Whew!  What an interesting week!  Winter has arrived!  As first time chicken owners in the winter, we are learning a lot, not the least of which is how to care for the birds in the bitter cold.  We have received some low-teen temperatures this week, which I felt were cold enough to warrant supplemental heating.  The challenge is doing that safely.

After much reading, I decided to use a red heat lamp – the same lamp I used to keep the birds warm when they were too small to handle the cold. ¬†I have read many comments against this method, mainly because of the fire risk, but also because of the potential of causing sickness in the birds if they go from hot to cold temperatures. ¬†I felt confident the light was secured, and it was far enough away from the birds I felt it would not allow them to get hot. ¬†The truth is, I didn’t think it was making enough difference, so we added a second red heat lamp.

My intent with this was not to heat the coop, it was simply to knock the chill off. ¬†I don’t really want to raise the temperature even above freezing, but just up above the 25 degree mark. ¬†I am reckoning that will allow them to not suffer from extreme temperature changes.

Even with all that in mind, there are many blog and forum posts out there of folks who are a lot further north than I am, yet they do not heat their coops.  Their coops are well insulated, but no heat.  That surely makes me question if I am making the right choice.

All that said, I have only heated the coop a few nights now, but I already have lessons learned.

  1. This must be used judicially.  The birds do not need a sauna.
  2. A better option is a well-insulated (and yet well-ventilated) coop.
  3. These birds are resilient.  They can handle colder temperatures than I thought.
  4. Water, water, water.  The birds must have water, not ice!
  5. Finally, I may not continue this plan.

Whether I continue or not remains to be seen.  I need some more time, and I need to get the coop insulated.  In the absence of insulation, I have to provide, or at least I feel I have to provide, supplemental heating on nights below 20 degrees.

As you can see, I still have lots to learn and decisions to make.

As if that is not enough change for the week, I am also dealing with a dramatic reduction in egg production.  Wow.  The Rhode Island Reds laid 22 eggs, but the Easter Eggers only laid 10!

Never a dull moment, that is for sure.

 

Happenings Around the Homestead

It has been another slow week around the homestead. ¬†I’ve been wresting with a cough for a couple of weeks now, so I dare not get out and work in the cold. ¬†And cold it is! ¬†It has already reached the mid-teens. ¬†For some, that may not be that cold, but it is quite early in the year for us to experience that in western Kentucky.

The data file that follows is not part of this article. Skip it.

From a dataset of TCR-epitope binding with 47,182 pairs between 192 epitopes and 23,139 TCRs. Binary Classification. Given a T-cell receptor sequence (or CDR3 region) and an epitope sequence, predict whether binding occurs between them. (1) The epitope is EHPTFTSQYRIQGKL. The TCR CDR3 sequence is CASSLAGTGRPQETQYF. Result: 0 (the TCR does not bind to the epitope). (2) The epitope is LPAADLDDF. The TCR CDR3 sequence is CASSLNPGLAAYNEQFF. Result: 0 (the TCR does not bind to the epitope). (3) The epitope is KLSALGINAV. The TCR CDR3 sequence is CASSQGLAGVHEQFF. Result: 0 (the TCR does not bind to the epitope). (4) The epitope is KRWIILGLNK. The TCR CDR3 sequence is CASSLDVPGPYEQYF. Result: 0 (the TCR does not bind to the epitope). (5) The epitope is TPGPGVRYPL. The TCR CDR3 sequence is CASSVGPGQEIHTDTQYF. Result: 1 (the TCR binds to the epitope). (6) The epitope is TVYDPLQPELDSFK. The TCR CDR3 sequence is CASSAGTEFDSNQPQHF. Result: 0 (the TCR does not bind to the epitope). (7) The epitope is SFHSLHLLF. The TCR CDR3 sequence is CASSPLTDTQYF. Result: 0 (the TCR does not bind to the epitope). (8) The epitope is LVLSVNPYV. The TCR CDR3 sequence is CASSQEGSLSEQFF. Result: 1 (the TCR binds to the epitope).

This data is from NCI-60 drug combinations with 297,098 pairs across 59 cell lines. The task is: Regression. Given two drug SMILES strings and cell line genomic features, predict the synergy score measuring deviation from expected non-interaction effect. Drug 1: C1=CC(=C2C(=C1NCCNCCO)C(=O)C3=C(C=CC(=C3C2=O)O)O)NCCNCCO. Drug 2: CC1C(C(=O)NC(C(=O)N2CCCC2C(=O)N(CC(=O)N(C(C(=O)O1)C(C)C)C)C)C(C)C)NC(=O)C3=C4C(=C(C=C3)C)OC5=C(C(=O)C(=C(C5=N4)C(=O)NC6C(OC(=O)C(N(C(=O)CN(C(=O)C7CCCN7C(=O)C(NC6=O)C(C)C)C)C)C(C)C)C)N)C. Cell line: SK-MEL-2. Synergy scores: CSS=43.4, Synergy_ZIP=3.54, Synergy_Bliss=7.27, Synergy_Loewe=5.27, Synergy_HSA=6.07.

As I was going down to work on the chicken coop Saturday (more on that tomorrow), I noticed how healthy and vibrant the horehound and catnip are.  It is such a joy to see plants growing and thriving in the bitter cold like this.  That is one reason I enjoy the mints so much, the thrive all winter long.

We have also received our first snow worth mentioning this morning, with the ground and the roads barely covered. ¬†I thought we might¬†get more snow that we did, but honestly, I am indifferent about it as long as I can safely drive. ¬†My boys, however, love the snow. ¬†I don’t, however, like the bitter cold, which is what we have going on right now.

I guess the last think worth noting for the week is that the wood chippers seems to have moved on, and I am two loads short of what I need.  I do have enough to move forward with my Back to Eden garden though, and I will begin working on it as soon as this cough subsides.

The Chicken Chronicles

I am not sure the ladies knew what was coming when the cold spell hit this week.  While they were protected in their coop, I am pretty sure this is the look Charity got this morning when she opened their door to the run:

Thankfully they are protected from the wind, and if you ever wonder how they handle the cold, just place your hand between two of them on the roosting bar.  It is nice and warm!

Despite the shorter days and cold weather, these hens are still laying, and I couldn’t be happier, though I am still expecting a slow down to come any time now. ¬†This week they laid a total of 46 eggs, with the Rhode Island Reds outdoing the Easter Eggers, 25 to 21.

We also had an egg-bound hen again this week, and it was the SAME HEN, Snow White! ¬†I am not sure what is up with her, but I think she must not be getting enough calcium. ¬†Charity and the boys were able to give her calcium dissolved in water, and within 5 minutes out popped the egg! ¬†That happened the first time too, so it seems that is pretty fast acting. ¬†It’s funny, this is the hen most reluctant to let us hold her, but when she is egg bound, we hold her to calm her down. ¬†Perhaps that is what she is after all along, but doesn’t want to admit it. ¬†ūüėÄ